Frequently Asked Questions

Access to eCompliance

Where is eCompliance and how do I gain access?

It's an online system that also stores IRB, shared among the three campuses at KUMC, KUSM-Wichita and KU in Lawrence at https://ecompliance.ku.edu. Additionally, it may take up to 4 weeks for new hires to be added to the eCompliance database through the nightly data feed from KUMC HR.

Some people in my department have received the email, but when they go to the link, they can't log-in. Whom should I call?

The KUMC help desk can check the account and password. 8-7995. Make sure the caller knows if they are paid university faculty or unclassified staff so they can communicate clearly with the help desk.

My department has traditionally requested that new-hires do all training on their first day; we're not finding COI in chalk - what's up?

The Conflict of Interest form is no longer in Chalk. After a new hire's information has been entered into the HR database, an Annual COI Ceritifcation willl be created and an e-mail sent to the new employee via eCompliance (kucoisys@ku.edu).  This process may take up to 4 weeks.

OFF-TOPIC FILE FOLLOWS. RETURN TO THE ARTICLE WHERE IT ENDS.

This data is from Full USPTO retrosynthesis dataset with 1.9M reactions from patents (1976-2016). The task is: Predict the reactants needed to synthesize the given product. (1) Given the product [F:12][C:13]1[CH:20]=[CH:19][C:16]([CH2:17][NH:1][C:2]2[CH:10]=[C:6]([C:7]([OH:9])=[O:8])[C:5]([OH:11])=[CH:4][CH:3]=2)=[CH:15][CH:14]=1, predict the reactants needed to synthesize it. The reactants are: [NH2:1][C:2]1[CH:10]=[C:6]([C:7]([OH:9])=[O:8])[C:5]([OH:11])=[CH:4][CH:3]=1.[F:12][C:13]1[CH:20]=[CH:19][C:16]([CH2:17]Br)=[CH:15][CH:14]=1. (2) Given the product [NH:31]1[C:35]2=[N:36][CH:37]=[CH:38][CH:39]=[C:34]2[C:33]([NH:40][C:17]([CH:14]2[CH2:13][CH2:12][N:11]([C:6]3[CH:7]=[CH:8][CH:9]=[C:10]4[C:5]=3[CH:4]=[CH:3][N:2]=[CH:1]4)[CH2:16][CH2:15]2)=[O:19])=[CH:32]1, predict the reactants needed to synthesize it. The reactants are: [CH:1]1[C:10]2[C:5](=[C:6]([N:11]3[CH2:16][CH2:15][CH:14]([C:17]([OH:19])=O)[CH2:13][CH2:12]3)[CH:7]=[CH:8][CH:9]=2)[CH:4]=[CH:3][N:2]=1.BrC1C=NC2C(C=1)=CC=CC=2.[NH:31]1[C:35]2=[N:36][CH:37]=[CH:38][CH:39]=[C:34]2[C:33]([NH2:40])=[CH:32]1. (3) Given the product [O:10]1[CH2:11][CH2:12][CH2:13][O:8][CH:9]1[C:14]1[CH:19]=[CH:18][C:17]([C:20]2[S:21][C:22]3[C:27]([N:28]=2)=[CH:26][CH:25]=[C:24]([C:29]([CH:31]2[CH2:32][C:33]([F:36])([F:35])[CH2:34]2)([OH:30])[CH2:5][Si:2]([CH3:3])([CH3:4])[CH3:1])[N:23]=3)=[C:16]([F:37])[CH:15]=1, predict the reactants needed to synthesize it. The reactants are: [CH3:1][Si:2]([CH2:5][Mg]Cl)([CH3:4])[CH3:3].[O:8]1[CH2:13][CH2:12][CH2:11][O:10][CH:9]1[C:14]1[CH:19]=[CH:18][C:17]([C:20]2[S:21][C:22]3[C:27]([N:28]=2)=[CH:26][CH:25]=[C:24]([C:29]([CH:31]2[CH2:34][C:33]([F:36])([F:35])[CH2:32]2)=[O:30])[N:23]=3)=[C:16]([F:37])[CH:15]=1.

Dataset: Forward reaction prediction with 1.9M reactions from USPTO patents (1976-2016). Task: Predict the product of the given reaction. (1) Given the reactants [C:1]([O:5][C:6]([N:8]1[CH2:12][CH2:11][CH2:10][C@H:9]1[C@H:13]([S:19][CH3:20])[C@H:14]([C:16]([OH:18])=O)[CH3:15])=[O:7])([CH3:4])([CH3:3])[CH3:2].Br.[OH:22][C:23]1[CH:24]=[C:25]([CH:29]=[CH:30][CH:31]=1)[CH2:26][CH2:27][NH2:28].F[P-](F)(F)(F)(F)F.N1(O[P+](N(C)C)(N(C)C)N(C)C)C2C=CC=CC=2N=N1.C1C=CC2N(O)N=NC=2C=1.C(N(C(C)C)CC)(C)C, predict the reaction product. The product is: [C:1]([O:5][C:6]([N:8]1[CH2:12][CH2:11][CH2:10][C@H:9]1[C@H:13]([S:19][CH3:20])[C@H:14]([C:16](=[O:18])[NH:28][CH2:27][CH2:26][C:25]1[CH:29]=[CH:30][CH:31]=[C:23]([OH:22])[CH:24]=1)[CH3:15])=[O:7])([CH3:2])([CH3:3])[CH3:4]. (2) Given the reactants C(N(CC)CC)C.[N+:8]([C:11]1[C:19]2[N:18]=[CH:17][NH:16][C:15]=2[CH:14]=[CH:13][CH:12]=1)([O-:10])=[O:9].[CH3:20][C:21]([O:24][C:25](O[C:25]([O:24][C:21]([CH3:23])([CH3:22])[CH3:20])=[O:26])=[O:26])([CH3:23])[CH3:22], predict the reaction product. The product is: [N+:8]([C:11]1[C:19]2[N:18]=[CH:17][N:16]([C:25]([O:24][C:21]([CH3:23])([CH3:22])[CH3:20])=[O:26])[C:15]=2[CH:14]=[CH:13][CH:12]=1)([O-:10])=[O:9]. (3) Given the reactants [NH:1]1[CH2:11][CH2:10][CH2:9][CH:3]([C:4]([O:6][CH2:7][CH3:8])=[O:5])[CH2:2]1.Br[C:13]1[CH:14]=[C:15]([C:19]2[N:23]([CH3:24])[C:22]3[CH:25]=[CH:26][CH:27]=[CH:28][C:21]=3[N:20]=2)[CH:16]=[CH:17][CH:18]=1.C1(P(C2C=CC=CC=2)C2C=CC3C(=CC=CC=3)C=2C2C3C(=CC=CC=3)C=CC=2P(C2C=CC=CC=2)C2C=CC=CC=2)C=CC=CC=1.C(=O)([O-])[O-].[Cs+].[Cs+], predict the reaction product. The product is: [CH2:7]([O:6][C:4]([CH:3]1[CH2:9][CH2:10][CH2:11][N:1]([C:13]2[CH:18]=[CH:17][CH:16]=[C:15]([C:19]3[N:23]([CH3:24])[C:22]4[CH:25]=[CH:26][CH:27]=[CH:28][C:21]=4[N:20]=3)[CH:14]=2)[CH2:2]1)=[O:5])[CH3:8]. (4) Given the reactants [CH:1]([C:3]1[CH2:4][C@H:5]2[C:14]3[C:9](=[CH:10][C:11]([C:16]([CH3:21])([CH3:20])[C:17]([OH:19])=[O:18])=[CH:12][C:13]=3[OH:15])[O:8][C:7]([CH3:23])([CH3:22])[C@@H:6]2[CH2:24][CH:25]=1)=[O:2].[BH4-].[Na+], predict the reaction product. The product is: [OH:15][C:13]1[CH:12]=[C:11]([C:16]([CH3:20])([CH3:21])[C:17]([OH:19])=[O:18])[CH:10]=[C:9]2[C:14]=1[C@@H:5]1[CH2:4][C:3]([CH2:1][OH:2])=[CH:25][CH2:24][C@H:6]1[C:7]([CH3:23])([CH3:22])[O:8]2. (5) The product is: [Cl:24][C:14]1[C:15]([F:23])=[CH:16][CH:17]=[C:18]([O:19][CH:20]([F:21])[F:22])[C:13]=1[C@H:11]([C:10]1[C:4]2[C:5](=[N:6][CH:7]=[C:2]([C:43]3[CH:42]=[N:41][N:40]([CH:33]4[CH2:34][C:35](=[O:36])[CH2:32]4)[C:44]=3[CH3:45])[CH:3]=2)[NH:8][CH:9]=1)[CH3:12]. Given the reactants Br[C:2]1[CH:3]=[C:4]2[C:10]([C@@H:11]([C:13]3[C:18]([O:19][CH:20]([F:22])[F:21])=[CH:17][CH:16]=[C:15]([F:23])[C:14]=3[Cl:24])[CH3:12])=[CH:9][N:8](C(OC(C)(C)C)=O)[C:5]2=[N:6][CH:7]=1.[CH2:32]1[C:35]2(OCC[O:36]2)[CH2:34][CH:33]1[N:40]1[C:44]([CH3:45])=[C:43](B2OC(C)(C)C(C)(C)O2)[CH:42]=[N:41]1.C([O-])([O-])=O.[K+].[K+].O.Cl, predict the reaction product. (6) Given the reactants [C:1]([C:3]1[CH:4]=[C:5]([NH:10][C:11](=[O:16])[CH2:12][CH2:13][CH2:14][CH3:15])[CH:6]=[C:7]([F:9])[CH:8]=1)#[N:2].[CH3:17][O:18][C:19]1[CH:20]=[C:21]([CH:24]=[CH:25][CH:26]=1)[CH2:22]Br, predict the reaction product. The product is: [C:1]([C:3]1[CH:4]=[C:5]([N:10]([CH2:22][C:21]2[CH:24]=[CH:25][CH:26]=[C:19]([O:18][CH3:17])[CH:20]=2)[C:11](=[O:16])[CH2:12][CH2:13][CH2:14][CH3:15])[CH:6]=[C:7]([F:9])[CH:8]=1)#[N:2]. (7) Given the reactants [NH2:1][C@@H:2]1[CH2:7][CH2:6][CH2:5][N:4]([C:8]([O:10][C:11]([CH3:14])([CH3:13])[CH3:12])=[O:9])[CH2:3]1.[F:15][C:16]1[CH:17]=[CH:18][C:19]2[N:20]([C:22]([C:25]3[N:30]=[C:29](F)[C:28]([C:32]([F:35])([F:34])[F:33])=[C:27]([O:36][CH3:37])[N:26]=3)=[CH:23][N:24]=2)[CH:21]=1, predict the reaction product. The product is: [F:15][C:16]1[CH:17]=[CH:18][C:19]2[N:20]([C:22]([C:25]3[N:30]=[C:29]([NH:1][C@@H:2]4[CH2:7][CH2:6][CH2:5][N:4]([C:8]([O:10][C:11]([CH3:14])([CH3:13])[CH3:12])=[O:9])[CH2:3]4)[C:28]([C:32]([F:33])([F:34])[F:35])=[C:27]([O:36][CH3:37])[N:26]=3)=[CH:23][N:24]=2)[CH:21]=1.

We have a student listed as study personnel of a grant so she/he must compete a COI. How do I request access?

Since he /she has student status, the account is already in the system and probably just needs to be enabled. Send the student's name to coi@kumc.edu. His / Her account will be enabled, a COI certification will be created, and the system will send the student an e-mail with the link to the certification.

My department performs research and we use the online account request form for Chalk access for members of the research team who are not KUMC faculty or unclassified staff. How do we request COI access?

The account request form you've used for Chalk has been udpated to include a box to check for COI and IRB / Human Research.  Access instruction for COI / eIRB Request Process here. Chalk access will be arranged within 24 to 48 business hours; COI / IRB will take longer.

How do I check to see who has completed their COI?

Access to the data is limited. Your department faculty and staff can go to the system and print out their certification and submit as proof.

Definitions

What is a conflict of interest?